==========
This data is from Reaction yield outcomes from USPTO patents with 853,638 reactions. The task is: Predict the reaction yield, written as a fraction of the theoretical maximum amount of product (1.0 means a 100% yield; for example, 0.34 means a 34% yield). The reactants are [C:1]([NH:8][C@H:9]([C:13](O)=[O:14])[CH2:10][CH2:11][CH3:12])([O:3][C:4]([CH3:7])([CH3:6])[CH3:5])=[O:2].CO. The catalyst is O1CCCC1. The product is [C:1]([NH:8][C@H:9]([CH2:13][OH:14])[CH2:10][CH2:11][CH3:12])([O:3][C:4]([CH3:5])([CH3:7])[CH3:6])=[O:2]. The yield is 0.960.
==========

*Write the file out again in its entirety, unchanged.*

This data is from Reaction yield outcomes from USPTO patents with 853,638 reactions. The task is: Predict the reaction yield, written as a fraction of the theoretical maximum amount of product (1.0 means a 100% yield; for example, 0.34 means a 34% yield). The reactants are [C:1]([NH:8][C@H:9]([C:13](O)=[O:14])[CH2:10][CH2:11][CH3:12])([O:3][C:4]([CH3:7])([CH3:6])[CH3:5])=[O:2].CO. The catalyst is O1CCCC1. The product is [C:1]([NH:8][C@H:9]([CH2:13][OH:14])[CH2:10][CH2:11][CH3:12])([O:3][C:4]([CH3:5])([CH3:7])[CH3:6])=[O:2]. The yield is 0.960.